The meeting between Kenya and Somalia delegations was held in Nairobi Wednesday
Kenya and Somalia are set to normalise diplomatic relations after nearly two months of diplomatic tensions over a maritime border dispute.
Foreign Ministers of both countries expressed "a strong desire to normalise relations," with an agreement to allow their respective ambassadors return to their diplomatic postings in Nairobi and Mogadishu following a meeting in Nairobi on Wednesday.
According to the Foreign Affairs Ministry, Kenya's Cabinet Secretary Monica Juma and her Somalia counterpart Ahmed Issa Awad discussed outstanding issues arising from Somalia's decision to offer potential oil fields lying in a disputed 62,000 square mile Indian Ocean triangle to foreign investors at a London auction on February 7.
"We reaffirmed our strong desire to normalise relations and agreed, as a first step, to have our ambassadors return to their stations," Kenya's Foreign Affairs office tweeted.
Foreign Affairs Principal Secretary Macharia Kamau led the MFA protest at Somalia's move summoning Ambassador Lt. General (Rtd) Lucas Tumbo for what he as "urgent consultations" while referring the horn of Africa country envoy to Mogadishu for the same.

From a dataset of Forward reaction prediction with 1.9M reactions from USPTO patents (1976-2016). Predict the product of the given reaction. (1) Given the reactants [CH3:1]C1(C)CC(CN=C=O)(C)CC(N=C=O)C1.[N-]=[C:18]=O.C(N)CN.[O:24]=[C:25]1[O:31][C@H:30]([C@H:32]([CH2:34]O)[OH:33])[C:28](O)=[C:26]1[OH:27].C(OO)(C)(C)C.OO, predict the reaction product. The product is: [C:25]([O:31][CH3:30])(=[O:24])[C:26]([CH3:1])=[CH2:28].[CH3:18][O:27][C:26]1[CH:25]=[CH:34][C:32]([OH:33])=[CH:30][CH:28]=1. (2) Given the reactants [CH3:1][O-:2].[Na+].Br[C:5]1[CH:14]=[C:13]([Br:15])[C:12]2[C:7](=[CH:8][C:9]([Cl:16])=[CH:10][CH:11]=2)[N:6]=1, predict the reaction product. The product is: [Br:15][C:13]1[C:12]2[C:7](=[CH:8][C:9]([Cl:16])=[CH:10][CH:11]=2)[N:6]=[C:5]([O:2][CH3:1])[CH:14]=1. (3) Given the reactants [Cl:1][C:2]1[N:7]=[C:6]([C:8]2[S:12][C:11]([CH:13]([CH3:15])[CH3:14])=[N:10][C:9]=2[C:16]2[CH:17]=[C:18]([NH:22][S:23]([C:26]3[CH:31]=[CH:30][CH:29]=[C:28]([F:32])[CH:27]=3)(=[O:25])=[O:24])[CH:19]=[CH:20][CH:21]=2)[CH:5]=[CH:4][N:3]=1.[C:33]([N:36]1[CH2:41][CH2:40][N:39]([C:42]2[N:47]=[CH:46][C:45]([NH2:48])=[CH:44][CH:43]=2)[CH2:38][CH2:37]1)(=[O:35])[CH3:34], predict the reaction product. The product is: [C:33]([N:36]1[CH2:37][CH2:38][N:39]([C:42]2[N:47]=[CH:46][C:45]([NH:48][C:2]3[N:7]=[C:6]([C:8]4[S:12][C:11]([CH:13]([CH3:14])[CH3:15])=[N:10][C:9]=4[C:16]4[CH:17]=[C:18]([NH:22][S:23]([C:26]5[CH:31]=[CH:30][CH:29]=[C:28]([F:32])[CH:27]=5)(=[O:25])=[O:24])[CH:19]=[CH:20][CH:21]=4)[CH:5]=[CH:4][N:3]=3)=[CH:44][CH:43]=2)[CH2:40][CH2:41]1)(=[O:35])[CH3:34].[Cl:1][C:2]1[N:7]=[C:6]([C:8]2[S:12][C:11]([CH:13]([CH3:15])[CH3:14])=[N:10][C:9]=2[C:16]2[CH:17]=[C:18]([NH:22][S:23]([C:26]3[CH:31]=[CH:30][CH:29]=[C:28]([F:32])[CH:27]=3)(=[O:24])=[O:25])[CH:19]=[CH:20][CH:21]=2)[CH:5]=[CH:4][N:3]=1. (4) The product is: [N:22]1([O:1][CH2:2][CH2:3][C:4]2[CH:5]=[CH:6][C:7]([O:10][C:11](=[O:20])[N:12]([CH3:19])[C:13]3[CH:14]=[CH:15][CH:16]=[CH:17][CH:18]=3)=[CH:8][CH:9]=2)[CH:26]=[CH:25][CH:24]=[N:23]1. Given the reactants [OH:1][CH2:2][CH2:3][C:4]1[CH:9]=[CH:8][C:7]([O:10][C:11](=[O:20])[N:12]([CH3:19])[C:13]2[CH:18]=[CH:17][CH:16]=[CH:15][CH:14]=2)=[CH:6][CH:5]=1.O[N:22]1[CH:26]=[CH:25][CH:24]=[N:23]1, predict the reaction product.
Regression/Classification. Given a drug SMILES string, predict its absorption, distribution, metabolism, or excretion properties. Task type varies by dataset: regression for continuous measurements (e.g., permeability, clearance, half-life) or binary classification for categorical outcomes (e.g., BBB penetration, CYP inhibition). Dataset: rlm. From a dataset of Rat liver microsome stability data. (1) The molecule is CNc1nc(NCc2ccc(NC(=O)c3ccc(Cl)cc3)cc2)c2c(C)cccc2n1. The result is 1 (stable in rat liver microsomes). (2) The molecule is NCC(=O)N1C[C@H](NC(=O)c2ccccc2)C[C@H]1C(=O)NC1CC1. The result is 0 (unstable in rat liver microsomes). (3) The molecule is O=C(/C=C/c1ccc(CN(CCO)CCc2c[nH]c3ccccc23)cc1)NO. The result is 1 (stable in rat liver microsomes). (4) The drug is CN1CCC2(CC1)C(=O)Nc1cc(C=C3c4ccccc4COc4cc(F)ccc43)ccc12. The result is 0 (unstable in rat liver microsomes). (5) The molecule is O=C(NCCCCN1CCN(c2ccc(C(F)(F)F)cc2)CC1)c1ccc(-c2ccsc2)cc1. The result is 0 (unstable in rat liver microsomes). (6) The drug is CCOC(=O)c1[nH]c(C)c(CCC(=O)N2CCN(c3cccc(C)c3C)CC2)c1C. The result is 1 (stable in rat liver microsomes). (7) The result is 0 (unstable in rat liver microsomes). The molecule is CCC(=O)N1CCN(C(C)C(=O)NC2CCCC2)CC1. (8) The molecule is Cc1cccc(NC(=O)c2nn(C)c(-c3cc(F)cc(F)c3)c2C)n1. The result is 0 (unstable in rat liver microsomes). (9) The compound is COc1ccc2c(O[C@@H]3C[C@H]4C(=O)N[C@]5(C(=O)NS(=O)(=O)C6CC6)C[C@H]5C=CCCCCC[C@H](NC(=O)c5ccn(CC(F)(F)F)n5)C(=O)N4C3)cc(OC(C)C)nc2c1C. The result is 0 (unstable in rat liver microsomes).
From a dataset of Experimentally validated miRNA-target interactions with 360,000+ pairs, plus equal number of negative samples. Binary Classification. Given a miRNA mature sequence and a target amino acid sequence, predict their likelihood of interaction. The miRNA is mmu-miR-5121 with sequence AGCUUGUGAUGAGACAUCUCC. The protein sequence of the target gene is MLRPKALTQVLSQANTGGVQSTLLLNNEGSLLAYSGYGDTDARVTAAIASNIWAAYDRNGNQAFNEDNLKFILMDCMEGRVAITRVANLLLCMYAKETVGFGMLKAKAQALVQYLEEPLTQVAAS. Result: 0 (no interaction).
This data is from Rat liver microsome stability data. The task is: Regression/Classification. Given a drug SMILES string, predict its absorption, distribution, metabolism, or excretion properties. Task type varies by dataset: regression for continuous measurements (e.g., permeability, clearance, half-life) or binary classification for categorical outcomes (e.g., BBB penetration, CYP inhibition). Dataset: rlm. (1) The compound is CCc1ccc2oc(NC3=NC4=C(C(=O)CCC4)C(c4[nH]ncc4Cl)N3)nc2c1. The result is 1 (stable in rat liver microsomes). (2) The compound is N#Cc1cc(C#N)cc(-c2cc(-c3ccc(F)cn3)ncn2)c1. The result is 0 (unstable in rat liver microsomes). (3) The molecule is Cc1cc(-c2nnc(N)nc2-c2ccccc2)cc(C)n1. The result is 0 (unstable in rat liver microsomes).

In a strongly-worded statement issued on February 16, Amb Kamau described actions by Mogadishu as an "unparalleled affront on Kenya" and an "illegal grab" that will not go unanswered.
"This outrageous and provocative auction deserves and will be met with a unanimous and resounding rejection by all Kenyans as well as all people of goodwill who believe in the maintenance of international law and order and the peaceful and legal resolution of disputes," Amb Kamau said at the time.
Signs of warming relations between the two States emerged on early last month when Prime Minister Abiy Ahmed of Ethiopia mediated talks between President Uhuru Kenyatta and Somalia's Mohammed Abdulahi.
Although State House did not release an official communiqué of the meeting held in Nairobi on March 6, Ahmed's office said the parties had resolved to amicably resolve differences of the maritime border dispute which is before the International Court of Justice (ICJ).
"Through the leadership of PM Abiy Ahmed, Presidents Uhuru Kenyatta and Mohammed Abdullahi met this morning to discuss extensively on the source of the two countries dispute. As an outcome both agreed to work towards peace and to take measures in addressing particular issues that escalated the tensions," Ahmed's office said.
A translated message issued by President Abdullahi's office said the meeting discussed recent diplomatic tensions adding Somalia and Kenya had committed to strengthen their working relationship.
He expressed gratitude to Ahmed for "spearheading the dialogue aimed at restoring the positive working relations that exist between the Somali and Kenyan government" while describing the talks as fruitful